DOVER – Friday, Dec. 1, 2017, marks the 29th World AIDS Day, providing an opportunity for people worldwide to unite in the fight against HIV and raise awareness of the continuing epidemic around the globe. This year’s theme is “Increasing Impact through Transparency, Accountability, and Partnerships”. Several events are scheduled statewide in observance of World AIDS Day.
Approximately 3,500 Delawareans are living with HIV/AIDS. The CDC estimates that another 350 to 400 Delawareans are HIV-positive but are not aware. These individuals pose a great risk of transmitting HIV since they may not take precautions before engaging in high-risk behaviors such as unprotected sex or needle sharing. This may also hold true for those who are aware of their infection, but are not receiving medical care. The Division of Public Health (DPH) encourages Delawareans to learn the facts about HIV, talk about the disease and take action.
“Together we have the power to curb and eventually stop new HIV infections,” said DPH Director Dr. Karyl Rattay. “It starts with getting tested to know your HIV status, and eliminating behavior that places you, and others, at risk for acquiring or transmitting HIV. If you are positive for HIV, we urge you to seek treatment and remain in care.”
Sadly, stigma, discrimination, and misinformation surrounding HIV remain a significant barrier to testing, treatment and prevention. HIV is not spread by hugging, shaking hands, sharing toilets, sharing utensils, or closed-mouth (“social”) kissing with someone who is HIV positive. You cannot get HIV from consuming food handled by an HIV-infected person. HIV is not spread by mosquitoes, ticks or other insects.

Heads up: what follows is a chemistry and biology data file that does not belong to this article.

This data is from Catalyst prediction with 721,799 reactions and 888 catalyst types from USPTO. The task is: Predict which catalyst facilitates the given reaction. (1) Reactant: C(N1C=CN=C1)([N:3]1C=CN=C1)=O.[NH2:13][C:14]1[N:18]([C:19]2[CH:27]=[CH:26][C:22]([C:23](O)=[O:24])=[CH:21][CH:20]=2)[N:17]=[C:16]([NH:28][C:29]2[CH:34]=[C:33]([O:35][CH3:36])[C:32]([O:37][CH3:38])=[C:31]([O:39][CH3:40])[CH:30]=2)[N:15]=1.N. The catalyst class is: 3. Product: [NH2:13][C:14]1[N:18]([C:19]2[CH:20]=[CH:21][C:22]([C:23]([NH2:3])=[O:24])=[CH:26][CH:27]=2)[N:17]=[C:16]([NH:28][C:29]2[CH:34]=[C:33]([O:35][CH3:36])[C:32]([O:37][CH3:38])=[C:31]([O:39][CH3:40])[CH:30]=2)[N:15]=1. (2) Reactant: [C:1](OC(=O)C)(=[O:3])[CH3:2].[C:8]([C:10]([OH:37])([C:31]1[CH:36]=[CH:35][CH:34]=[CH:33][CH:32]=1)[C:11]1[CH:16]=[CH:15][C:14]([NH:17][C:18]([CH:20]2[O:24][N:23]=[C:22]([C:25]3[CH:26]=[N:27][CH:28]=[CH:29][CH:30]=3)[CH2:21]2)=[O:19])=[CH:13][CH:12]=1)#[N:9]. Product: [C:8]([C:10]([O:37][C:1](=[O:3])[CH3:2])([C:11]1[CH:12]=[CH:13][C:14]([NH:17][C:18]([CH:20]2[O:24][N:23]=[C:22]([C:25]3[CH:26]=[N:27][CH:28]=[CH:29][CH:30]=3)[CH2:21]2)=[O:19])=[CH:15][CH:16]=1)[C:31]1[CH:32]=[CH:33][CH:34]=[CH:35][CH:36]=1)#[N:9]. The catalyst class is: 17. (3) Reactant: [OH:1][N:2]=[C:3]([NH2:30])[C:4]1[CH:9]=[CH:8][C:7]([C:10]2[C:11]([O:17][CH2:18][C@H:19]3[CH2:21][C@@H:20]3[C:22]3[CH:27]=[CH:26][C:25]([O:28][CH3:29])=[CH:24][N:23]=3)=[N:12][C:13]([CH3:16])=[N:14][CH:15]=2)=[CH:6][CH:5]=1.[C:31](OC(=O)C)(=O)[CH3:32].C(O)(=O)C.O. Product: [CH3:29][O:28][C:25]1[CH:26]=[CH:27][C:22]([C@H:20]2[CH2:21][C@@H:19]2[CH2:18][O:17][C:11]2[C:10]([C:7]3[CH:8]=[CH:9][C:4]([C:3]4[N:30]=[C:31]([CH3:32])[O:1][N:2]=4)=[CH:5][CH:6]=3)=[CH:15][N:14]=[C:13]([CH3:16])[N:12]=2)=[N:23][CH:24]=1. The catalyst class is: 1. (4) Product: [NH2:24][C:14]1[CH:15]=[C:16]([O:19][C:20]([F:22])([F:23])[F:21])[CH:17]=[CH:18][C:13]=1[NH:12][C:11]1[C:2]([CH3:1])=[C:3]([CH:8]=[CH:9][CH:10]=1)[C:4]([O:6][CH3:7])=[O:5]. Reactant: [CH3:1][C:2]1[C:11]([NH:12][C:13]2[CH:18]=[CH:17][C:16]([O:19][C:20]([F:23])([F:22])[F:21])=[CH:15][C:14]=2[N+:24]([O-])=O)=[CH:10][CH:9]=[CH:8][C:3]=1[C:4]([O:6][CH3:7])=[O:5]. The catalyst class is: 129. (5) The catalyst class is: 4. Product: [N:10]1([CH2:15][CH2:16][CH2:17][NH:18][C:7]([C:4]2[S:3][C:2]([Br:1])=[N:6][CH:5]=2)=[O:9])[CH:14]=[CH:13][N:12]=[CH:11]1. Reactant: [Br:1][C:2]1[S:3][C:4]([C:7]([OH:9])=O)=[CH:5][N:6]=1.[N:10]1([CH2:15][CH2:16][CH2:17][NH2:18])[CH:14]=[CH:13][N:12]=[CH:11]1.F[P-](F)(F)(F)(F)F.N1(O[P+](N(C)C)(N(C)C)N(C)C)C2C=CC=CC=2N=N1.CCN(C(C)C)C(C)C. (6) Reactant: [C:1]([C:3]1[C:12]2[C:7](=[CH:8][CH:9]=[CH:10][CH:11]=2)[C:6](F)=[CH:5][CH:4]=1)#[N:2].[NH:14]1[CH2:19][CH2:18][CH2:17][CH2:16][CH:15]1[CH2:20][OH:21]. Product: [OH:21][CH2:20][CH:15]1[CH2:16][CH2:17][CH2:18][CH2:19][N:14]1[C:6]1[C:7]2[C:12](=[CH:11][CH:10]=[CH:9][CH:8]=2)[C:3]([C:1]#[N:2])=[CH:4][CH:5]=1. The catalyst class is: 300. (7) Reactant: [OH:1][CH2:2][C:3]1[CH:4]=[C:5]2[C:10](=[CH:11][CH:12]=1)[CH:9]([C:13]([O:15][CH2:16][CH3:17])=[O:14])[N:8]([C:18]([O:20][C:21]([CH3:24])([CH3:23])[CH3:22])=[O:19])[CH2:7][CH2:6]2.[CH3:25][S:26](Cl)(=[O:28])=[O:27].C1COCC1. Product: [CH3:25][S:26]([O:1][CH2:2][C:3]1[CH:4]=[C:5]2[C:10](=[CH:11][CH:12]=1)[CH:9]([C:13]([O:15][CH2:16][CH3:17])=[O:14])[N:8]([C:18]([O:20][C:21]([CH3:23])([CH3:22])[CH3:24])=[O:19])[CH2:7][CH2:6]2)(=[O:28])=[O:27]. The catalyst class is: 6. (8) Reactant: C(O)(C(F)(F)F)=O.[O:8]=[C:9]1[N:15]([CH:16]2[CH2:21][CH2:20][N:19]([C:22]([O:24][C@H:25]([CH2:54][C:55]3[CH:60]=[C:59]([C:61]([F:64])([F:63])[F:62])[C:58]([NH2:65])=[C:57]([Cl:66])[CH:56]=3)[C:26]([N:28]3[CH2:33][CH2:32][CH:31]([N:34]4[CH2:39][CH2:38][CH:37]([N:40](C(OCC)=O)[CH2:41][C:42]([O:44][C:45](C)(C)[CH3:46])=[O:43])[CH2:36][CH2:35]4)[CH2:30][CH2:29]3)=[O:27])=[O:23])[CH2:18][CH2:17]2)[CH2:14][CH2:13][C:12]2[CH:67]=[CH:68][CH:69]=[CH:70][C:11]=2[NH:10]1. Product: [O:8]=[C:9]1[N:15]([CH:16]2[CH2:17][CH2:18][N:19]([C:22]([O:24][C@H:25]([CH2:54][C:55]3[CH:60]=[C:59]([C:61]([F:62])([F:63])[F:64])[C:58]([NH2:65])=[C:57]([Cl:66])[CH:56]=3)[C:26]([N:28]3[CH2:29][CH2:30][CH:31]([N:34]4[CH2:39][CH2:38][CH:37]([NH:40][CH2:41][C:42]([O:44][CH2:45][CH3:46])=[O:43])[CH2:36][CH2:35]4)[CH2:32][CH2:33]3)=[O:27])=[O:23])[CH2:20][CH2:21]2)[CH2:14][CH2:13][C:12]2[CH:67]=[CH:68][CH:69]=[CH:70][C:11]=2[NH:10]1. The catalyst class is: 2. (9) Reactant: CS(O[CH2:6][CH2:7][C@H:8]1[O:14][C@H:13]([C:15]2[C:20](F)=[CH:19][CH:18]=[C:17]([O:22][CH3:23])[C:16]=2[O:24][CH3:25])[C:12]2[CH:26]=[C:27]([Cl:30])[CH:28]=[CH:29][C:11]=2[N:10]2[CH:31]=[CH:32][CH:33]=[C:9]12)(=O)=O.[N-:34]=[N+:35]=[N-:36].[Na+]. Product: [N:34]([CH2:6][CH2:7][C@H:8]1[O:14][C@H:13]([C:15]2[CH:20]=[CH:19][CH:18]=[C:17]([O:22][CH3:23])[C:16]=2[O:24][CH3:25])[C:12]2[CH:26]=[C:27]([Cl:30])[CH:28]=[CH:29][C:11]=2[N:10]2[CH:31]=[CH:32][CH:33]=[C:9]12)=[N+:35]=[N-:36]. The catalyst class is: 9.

Today’s HIV medications allow people to live longer, healthier lives. For those living with HIV, antiretroviral medications taken as prescribed will suppress HIV to undetectable levels in blood. At this level, HIV infected individuals may not transmit the disease to others. In Delaware, 81 percent of those in care are virally suppressed. Still, it remains important to use protective methods such as condoms to prevent the spread of other sexually transmitted diseases.
“It is critical that all sexually active Delawareans know their HIV status and that those who are infected are treated to viral suppression,” said Department of Health and Social Services Secretary Dr. Kara Odom Walker. “If you do not know your status, get tested. The number of Delawareans dying from HIV has dropped significantly over the past 10 years, and significant advances in medical treatment has helped those infected lead normal lives. Lack of medical insurance is not a barrier to HIV treatment in our state.”
With HIV testing as a foundation, HIV-negative persons can link to prevention services to prevent HIV acquisition and transmission. One of the options now available is pre-exposure prophylaxis, (PrEP) which is available for those who are HIV negative, but unable to stop certain types of high-risk behavior. The PrEP pill, taken daily can prevent HIV infection. For a list of physicians prescribing PrEP, please visit https://www.delawarehiv.org/delaware-prep/.